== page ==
My mother loved black cats.
In England during the Second World War when food was rationed and so scarce that ration coupons were hoarded for the occasional holiday meal, she would save bits of her meager dinner to feed the many strays that roamed the wreckage of Liverpool. Occasionally she brought one or two home to her parents’ house near Strawberry Fields Orphanage. My Grandfather, contemptuous of cats, regarded them as simply another mouth or two to feed. Back to the streets they went, only to be surreptitiously replaced by my ever-hopeful Mum. Always she was drawn to black cats. Moreover, she always named them Mickey. As a child I thought the name was Moggy, a British pet name akin to kitty. But they were all Mickey to her—even when, as an adult, there were multiple sleek black cats curled up on her bed. After her death, the last Mickey came to me. She lived to the respectable age of 14 and entertained me by sleeping panther-like on the branches of the trees in my garden. Sleek and lithe, with lemon eyes, she was an elegant and mysterious presence and when she was no longer with us, I found a new black “Mickey”, quickly christened Tara.
As an adult who has volunteered for many years at sanctuaries and shelters, I am taken aback by the abundance of black cats that make their way to our doorstep. And not just black cats! Dogs, rabbits, guinea pigs, rats—always so many, always so difficult to place in forever homes.
Currently the Center is home to nine black, or mostly black, kitties and two (mostly) black dogs. All beautiful, all ready to become devoted companions, they wait. Most shelters will agree, and statistics bear it out, black cats and dogs (and even hamsters, rabbits and rats) are more likely to languish in shelters while their more colorful companions are the focus of attention from potential adopters. Taken from a variety of sources, here are some of the sad commentaries on the “epidemic” of black cats and dogs in our shelters. Called Black Cat or Black Dog Syndrome, Furkids Shelter in Georgia echoes the sentiments of many commentators I have read: “It is painfully obvious which cats are overlooked at our shelter. Though likely unintentional, black cats are overlooked again and again by adopters across the country.” Often fully one third of available cats are black or mostly black. It is true that black pets don’t photograph as well as animals with light colored coats. Since many adopters find potential pets online, many shelters believe that part of the adoption issue stems from online photographs that do not showcase the true beauty of the cat (or dog). While in Japan and Britain, having a black cat cross your path is considered good luck, unfortunately, here in the U.S. many people associate black cats with witches, Halloween and other negative stereotypes that are far from reality. In fact, black cats often suffer cruelty and harm during the Halloween season, even though October has been named Black Cat Month.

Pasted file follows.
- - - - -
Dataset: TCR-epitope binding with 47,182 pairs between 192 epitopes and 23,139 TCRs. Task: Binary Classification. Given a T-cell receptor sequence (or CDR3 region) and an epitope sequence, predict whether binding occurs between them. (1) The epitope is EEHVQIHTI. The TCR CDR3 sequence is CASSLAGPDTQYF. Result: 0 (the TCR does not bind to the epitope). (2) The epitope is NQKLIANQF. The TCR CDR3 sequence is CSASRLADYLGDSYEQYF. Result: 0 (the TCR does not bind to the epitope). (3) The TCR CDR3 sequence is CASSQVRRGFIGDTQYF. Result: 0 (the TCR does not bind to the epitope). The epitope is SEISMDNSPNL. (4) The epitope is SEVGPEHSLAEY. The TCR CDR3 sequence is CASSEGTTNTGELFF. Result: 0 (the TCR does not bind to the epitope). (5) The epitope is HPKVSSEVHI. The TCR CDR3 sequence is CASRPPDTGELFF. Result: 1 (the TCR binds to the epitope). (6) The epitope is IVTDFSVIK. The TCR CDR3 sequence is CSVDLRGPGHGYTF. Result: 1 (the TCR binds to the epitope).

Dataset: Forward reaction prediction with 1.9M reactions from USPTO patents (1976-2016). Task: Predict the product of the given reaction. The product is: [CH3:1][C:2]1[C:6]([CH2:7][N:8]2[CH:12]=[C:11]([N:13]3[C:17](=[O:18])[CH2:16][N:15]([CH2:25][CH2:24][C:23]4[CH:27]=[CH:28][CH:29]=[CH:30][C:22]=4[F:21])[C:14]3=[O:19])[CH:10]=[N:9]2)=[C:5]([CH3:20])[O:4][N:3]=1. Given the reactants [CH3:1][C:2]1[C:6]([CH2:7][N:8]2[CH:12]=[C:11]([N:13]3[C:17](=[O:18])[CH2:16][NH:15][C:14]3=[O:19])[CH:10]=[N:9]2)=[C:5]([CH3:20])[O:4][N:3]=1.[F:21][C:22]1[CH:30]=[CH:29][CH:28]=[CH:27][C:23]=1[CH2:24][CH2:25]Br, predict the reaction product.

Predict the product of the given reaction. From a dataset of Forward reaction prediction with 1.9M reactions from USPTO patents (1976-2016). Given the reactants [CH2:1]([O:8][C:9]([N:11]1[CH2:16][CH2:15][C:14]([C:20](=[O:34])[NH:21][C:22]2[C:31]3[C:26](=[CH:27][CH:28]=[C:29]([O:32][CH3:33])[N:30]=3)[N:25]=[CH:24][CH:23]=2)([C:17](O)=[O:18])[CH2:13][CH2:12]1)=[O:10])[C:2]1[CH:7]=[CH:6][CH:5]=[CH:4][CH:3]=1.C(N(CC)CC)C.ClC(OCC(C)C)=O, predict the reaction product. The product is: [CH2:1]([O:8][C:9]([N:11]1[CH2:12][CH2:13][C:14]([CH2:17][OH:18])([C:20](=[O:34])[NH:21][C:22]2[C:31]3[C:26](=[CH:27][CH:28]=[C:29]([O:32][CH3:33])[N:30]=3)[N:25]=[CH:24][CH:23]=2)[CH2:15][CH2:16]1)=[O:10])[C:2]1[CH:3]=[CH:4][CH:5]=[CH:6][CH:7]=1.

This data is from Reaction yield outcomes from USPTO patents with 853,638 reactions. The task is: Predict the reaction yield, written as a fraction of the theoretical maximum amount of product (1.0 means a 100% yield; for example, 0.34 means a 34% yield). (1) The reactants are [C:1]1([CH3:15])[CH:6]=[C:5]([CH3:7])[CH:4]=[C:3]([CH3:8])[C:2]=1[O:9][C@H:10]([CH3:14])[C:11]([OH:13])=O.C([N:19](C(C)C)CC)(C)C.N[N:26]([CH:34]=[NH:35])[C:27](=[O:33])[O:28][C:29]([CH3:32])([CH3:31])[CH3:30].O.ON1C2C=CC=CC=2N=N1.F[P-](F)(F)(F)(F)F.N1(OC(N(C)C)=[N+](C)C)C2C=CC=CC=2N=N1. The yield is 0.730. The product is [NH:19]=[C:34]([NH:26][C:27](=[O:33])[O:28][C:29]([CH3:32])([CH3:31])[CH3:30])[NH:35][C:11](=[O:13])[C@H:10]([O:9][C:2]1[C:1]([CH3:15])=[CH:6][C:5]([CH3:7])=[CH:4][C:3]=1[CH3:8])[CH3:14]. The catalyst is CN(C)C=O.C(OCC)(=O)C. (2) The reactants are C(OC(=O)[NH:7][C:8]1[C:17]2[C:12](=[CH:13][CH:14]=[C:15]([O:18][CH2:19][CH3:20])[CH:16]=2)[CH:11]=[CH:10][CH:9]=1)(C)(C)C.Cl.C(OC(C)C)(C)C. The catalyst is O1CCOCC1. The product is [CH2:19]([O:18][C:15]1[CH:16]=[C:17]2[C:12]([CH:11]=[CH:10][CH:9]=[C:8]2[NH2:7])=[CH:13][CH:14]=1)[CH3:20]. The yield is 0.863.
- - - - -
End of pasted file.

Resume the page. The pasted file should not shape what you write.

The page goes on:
Many shelters, including the one I was associated with in California, refused to adopt out black cats in the weeks prior to Halloween. Sadly, euthanasia rates for black cats and dogs are substantially higher than for their lighter colored counterparts. The statistics are overwhelming and easily available on-line. However, as an experienced black cat companion myself, I can report that as with people, beauty comes in all colors and love knows no shade.
Here, compiled by Furkids, are the Top Ten Reasons to Adopt a Black Cat or Dog:
10. You will save money on their Halloween costumes
9. You can always find them in the snow
8. Holding a black cat (or dog) is very slimming
7. Black pets match any décor
6. A lint brush is not required before a black-tie affair
5. When you love a black cat, luck is on your side
4. Black cats and dogs are like onyx—a beautiful and coveted gem
3. They don’t care what color YOU are!
2. Research suggests that black cats are friendlier
And the number 1 reason:
They are the least likely to be adopted.
Come to the shelter to check out our Black Beauties, and find your forever companion today. C